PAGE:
Miami Heat

Heat signs former NBA slam dunk contest runner-up to two-way contract

Erik Spoelstra discusses Miami Heat's comeback win against Orlando Magic

Erik Spoelstra talked about what keyed the Miami Heat’s 117-111 comeback win over the Orlando Magic on Saturday, Dec. 30, 2017
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Erik Spoelstra talked about what keyed the Miami Heat’s 117-111 comeback win over the Orlando Magic on Saturday, Dec. 30, 2017

The Miami Heat signed dynamic, 6-7 forward Derrick Jones Jr., a former slam-dunk contest runner-up, to a two-way contract on Sunday and waived guard Matt Williams Jr.

Jones will report to the Heat instead of Miami’s G League affiliate in South Dakota, meaning the clock will begin ticking on his 23 allowable NBA days this season.

Jones, a 20-year old out of Chester, Pennsylvania, played 38 games for the Phoenix Suns over the past two seasons including six this year before being cut on Dec. 7. He averaged 4.7 points and 2.2 rebounds while shooting 56 percent from the field. He also went 3 for 13 from three-point range. In the G League, Jones averaged 14.5 points and 5.6 rebounds in 19 games (17 starts) during the 2016-17 season.

Last year, Jones showed off his athleticism in the NBA All-Star Game’s Slam Dunk competition, where he finished second to Pacers’ wing Glenn Robinson III.

Jones averaged 11.5 points and 4.5 rebounds per game in one season at UNLV but was ruled ineligible for his final three games because of an issue with his high school ACT. He turned pro and went undrafted in June 2016.

With Williams gone, Jones and guard Derrick Walton Jr. are the Heat’s two players with two-way contracts.

Williams, who played in three games this season for the Heat (averaging 1.7 points per game) and spent 14 of his 45 days at the NBA level, is free to sign another two-way deal with any other team.

Erik Spoelstra talked about what keyed the Miami Heat’s 117-111 comeback win over the Orlando Magic on Saturday, Dec. 30, 2017


So how did the Heat turn things around drastically from one half to the next in Saturday night’s dramatic 117-111 comeback win over the Orlando Magic?

A little self-motivation at halftime got things started.

Instead of any midgame speeches, Heat coach Erik Spoelstra said he let the players speak among each other and work out what needed to be corrected.

“At this point in the season, there is not much we have to drill that’s new,” Spoelstra said. “Probably you can say that for every team. You know your system at this point, it’s a matter of doing it in competition, and when somebody’s coming at you and now you’re dealing with officials, you’re dealing with the team’s scoring. You’re dealing with things not necessarily going your way. So what! Do your job and that’s what halftime was all about. The guys knew exactly what all the things were. I didn’t have to list anything. At that point, they were able to hold themselves accountable and take ownership of it.”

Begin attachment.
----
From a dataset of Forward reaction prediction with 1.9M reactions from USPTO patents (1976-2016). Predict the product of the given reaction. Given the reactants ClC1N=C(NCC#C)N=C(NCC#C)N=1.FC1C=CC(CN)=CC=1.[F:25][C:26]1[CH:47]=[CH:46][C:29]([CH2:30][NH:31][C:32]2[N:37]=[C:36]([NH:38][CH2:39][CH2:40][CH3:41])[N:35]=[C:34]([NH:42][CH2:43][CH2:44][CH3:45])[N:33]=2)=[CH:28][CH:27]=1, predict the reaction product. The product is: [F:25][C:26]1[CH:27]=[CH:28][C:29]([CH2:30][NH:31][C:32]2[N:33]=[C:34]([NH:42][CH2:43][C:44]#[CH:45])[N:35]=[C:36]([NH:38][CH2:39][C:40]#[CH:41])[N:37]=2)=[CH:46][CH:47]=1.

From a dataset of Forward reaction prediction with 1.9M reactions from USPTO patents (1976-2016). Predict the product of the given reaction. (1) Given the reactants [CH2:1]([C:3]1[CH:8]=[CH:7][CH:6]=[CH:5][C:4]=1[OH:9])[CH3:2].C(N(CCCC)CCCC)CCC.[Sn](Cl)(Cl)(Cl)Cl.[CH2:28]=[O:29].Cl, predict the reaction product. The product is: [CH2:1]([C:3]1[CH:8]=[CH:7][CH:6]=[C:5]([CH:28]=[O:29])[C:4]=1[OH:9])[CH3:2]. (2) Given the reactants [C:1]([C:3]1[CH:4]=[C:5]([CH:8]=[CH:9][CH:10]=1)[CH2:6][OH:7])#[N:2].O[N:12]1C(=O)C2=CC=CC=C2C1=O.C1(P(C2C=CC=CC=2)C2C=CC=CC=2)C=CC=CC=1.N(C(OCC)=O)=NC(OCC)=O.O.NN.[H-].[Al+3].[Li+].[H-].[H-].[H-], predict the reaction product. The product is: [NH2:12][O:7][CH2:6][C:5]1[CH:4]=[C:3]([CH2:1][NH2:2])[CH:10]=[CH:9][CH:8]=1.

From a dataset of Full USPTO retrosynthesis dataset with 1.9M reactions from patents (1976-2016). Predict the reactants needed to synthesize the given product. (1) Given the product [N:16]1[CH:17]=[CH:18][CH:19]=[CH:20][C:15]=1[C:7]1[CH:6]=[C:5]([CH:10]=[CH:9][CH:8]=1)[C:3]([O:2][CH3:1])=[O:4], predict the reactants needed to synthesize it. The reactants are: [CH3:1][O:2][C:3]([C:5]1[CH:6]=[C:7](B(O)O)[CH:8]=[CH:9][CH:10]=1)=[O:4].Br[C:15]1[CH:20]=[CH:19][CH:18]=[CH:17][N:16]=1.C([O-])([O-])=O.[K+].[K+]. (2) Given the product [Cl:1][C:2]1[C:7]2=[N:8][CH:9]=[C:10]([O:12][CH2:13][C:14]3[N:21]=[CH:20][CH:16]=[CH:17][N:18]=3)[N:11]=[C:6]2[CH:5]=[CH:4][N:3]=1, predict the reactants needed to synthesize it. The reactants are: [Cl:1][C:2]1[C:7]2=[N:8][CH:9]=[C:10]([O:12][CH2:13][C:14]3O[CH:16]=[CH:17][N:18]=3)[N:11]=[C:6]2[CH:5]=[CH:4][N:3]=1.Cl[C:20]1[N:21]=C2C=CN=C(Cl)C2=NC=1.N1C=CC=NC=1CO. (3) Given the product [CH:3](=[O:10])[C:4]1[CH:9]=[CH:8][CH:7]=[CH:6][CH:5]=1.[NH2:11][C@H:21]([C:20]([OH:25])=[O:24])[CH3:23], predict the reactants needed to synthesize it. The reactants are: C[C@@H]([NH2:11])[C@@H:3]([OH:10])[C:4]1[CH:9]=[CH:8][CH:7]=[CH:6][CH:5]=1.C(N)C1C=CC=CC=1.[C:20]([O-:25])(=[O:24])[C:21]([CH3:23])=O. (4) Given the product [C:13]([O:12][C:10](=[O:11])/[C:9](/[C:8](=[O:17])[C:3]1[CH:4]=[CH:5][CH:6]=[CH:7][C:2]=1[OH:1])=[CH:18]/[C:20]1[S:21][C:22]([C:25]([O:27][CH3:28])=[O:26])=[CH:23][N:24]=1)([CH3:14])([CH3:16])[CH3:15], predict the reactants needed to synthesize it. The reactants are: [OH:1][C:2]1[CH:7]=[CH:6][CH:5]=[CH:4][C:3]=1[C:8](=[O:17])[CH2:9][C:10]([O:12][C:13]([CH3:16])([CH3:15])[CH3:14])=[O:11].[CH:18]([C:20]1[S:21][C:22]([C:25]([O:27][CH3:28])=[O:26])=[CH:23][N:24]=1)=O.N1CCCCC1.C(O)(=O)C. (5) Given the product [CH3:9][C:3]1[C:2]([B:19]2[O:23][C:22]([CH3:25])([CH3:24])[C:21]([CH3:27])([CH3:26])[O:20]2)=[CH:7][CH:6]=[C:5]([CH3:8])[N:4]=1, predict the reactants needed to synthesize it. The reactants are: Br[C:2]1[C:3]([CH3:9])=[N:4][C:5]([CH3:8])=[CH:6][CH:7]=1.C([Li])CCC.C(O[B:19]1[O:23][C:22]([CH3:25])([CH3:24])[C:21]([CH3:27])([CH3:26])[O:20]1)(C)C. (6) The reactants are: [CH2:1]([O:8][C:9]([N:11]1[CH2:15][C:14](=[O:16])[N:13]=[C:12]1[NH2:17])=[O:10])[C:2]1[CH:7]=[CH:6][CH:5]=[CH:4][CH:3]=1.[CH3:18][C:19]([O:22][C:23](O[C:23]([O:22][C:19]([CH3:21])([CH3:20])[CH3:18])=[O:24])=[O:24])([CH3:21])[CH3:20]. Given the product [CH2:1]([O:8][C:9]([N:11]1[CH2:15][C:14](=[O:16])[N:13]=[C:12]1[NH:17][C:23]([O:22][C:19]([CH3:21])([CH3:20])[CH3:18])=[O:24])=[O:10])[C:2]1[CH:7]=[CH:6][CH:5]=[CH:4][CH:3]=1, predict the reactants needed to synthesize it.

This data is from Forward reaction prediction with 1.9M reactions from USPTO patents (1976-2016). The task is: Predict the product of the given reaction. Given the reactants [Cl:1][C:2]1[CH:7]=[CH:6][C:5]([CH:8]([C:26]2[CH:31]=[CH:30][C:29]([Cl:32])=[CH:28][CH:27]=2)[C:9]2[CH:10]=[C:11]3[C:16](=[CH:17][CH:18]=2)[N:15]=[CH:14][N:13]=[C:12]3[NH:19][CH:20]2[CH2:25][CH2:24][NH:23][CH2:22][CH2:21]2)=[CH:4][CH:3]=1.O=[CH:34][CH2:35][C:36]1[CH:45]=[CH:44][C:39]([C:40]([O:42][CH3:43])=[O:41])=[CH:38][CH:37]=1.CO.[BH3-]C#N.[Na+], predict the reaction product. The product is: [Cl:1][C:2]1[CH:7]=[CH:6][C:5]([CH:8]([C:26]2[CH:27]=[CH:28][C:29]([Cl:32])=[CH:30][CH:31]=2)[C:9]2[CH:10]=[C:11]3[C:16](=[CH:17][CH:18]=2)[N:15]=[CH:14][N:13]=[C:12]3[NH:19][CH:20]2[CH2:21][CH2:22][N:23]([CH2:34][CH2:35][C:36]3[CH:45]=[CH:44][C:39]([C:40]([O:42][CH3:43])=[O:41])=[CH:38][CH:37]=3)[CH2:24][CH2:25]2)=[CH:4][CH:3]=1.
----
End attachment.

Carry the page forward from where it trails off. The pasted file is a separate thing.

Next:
It worked.

The Heat, which found itself in a track meet up and down the court with the Magic in a first half in which it allowed 24 fast-break points, put a halt to it in the second half and allowed only two more the rest of the game.

Trailing by 18 early in the third quarter, the Heat outscored Orlando 67-45 in the second half after allowing 66 first-half points on 67.5 percent shooting.

Their efforts also translated in the paint, as well, where Miami turned a 36-24 first-half disadvantage into a 30-14 edge in the second half.

“That was as ugly as it can get in the first half,” Spoelstra said. “Again, it started looking like it was going in the same direction as last night (Friday’s 111-87 loss to the Nets). Defensively, it was just as poor as we can be. You do have to credit their team speed. They just fly at you. It looked like a misprint in the first half, 24 in transition. But our guys gathered themselves.

“Basically, the halftime was them. I just stepped back and let them talk and figure it out, much different disposition in the second half. I was speechless last night after that game. I feel like that a little bit right now. It was a tale clearly of two halves competitively.”

Team captain Udonis Haslem agreed that it was up to the players themselves to turn things around.

“The game is always going to be played between the lines with the players,” Haslem said. “There’s only so much coaches can do. Coaches can’t control the effort area, just getting back in transition is two things, it’s just effort and communication.”